Located two hours from Bangkok and 20 minutes by speedboat from Pattaya, Koh Sak is an island surrounded by vibrant coral reefs. It also houses a unique historic component: cement casts of the handprints, footprints and signatures of past visitors including their Royal Highnesses the King and Queen of Thailand; the Apollo 11 crew (three months after returning from the Moon); and other dignitaries and entertainers.
In recent times, mass tourism is causing a rapid decline in the island’s environment, which includes degradation of the coral reefs. The coral is especially harmed as more and more speedboats bring tourists who unwittingly contribute to their decline. The Reef Ecology Group (REG) of Maihidol University International College (MUIC) has been documenting changes in the reef caused by tourism. Activities carried out in and on the reef are reducing reef resilience in the face of global climate change.
You can help by joining Love Wildlife’s hands-on educational tours to Koh Sak. Designed by REG, the tours, from March to July 2017, aim to raise awareness of coral reef issues and threats at the same time as improving knowledge and understanding of coral reef biology and ecology. Visitors, including children, learn how to carry out coral, fish and invertebrate surveys to assess coral reef health. They also help build artificial reefs in ongoing reef-restoration projects. Tours are designed to complement a visitor’s level of interest, experience and expertise. The full-day tour costs 2,000 baht per person, including lunch and transportation; register here.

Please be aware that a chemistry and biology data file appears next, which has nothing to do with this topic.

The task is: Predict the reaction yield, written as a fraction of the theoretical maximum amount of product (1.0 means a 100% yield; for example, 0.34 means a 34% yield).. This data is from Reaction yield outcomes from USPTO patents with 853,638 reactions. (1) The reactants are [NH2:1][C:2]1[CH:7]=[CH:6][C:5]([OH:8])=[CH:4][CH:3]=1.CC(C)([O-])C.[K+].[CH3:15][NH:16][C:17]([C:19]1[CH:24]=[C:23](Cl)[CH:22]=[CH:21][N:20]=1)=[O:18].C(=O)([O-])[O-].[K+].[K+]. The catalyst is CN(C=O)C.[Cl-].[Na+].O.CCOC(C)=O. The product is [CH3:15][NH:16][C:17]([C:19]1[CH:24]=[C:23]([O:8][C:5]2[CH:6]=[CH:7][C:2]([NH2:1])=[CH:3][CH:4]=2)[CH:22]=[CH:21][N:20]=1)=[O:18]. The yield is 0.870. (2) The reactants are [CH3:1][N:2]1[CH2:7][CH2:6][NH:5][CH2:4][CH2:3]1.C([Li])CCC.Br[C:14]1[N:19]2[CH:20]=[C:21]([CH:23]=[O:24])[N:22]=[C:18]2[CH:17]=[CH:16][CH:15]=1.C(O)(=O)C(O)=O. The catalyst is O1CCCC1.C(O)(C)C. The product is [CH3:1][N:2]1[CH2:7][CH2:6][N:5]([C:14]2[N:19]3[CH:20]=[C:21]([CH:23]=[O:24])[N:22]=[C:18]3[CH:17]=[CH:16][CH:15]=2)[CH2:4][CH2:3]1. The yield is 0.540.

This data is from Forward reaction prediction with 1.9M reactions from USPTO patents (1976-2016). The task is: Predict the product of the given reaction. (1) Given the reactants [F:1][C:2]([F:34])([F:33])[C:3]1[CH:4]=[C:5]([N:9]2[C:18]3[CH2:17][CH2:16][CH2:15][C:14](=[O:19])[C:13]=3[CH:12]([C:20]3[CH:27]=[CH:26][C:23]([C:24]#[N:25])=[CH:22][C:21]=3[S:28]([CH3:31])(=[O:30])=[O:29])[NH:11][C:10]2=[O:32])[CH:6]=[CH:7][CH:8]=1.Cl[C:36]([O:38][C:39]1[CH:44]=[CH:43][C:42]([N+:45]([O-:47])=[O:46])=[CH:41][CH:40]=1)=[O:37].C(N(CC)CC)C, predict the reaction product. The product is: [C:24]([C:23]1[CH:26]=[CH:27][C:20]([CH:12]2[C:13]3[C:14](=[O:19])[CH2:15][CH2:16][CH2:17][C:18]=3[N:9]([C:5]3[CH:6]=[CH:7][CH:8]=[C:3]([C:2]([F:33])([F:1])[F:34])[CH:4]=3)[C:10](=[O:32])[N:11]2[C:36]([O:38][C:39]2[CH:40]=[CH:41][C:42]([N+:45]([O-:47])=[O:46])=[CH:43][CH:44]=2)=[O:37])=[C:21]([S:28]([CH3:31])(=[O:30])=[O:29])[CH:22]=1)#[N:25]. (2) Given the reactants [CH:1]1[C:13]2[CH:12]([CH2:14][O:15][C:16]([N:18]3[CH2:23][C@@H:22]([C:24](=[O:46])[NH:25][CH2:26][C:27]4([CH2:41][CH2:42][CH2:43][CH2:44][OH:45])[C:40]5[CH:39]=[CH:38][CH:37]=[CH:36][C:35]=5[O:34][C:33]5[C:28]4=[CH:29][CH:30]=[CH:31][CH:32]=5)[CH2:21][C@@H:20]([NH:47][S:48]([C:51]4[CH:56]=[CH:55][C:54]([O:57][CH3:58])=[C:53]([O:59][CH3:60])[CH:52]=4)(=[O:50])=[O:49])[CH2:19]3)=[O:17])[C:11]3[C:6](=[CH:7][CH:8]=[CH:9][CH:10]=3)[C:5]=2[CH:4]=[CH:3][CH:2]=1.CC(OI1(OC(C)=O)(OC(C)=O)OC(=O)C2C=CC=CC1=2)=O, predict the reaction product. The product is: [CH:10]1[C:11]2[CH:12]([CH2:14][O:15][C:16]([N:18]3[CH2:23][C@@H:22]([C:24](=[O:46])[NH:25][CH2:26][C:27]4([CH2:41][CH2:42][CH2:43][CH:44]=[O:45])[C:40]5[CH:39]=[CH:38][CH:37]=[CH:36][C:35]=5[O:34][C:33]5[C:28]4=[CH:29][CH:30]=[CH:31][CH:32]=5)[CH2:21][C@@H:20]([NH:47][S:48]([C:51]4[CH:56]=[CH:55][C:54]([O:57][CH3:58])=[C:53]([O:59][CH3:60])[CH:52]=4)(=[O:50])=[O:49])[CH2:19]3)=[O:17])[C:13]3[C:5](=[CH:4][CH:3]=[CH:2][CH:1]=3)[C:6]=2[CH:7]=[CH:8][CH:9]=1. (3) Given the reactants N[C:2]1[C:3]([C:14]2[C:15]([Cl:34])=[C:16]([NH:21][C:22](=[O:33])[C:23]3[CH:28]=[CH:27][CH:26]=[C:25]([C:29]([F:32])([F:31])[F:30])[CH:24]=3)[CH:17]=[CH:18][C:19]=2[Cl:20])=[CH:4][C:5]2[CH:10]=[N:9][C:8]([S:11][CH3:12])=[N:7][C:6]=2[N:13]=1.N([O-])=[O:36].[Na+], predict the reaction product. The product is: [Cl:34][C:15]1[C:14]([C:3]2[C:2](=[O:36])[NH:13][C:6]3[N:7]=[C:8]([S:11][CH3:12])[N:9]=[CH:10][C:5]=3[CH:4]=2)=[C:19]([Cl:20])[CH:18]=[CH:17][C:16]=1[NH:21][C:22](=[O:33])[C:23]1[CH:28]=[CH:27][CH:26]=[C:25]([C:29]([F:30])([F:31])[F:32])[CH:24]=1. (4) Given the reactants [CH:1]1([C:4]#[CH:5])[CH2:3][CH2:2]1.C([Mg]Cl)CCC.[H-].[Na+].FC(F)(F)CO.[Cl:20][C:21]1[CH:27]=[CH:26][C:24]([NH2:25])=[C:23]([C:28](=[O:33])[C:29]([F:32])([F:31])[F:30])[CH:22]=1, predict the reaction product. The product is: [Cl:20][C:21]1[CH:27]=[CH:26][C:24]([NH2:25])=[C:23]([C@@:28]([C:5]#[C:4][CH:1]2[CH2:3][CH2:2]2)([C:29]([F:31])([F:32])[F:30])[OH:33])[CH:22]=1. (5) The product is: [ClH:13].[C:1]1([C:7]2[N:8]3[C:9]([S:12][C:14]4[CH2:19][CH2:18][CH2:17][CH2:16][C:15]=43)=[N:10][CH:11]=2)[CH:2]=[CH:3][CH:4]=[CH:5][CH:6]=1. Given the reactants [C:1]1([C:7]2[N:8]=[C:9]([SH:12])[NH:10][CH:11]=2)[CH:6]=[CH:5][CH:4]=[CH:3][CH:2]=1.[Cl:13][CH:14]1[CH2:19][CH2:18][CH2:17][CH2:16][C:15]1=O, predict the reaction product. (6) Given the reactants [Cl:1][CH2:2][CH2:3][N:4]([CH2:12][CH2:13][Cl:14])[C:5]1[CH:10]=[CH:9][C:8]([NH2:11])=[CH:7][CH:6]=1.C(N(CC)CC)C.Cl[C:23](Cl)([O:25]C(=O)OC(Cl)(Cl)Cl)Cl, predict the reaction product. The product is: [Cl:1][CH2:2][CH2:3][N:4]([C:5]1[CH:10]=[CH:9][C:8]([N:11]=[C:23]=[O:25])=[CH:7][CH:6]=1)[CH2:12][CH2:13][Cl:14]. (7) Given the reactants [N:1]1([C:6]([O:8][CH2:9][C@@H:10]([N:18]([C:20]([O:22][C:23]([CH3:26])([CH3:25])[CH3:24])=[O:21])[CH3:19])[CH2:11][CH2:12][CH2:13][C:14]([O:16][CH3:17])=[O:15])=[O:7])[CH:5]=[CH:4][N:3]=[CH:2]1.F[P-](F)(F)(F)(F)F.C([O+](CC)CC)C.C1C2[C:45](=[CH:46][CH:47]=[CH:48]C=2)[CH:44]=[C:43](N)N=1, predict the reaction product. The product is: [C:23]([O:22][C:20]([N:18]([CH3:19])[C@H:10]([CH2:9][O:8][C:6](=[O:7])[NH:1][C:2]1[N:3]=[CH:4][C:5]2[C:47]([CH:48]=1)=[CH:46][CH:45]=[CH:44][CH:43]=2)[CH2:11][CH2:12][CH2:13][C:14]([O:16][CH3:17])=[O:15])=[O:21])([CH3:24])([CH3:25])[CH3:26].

Love Wildlife is a non-profit foundation registered in Thailand, with the aim of educating the younger generations about the importance of wildlife and their connection to the world. People are inspired at a young age to respect other living beings, acquire a better understanding of animals’ needs, and grow up to be responsible citizens and consumers. In addition to school outreach, other conservation and education projects include Chom Whales, a wonderful opportunity to observe the Bryde’s whales that live in the Gulf of Thailand; Slow Loris conservation, dedicated to the protection of slow lorises that involves research, education and rehabilitation; and Fin Free Thailand, a campaign encouraging hotels and restaurants to stop serving shark fin, among other initiatives.
For more information on Love Wildlife Foundation, please email email@example.com.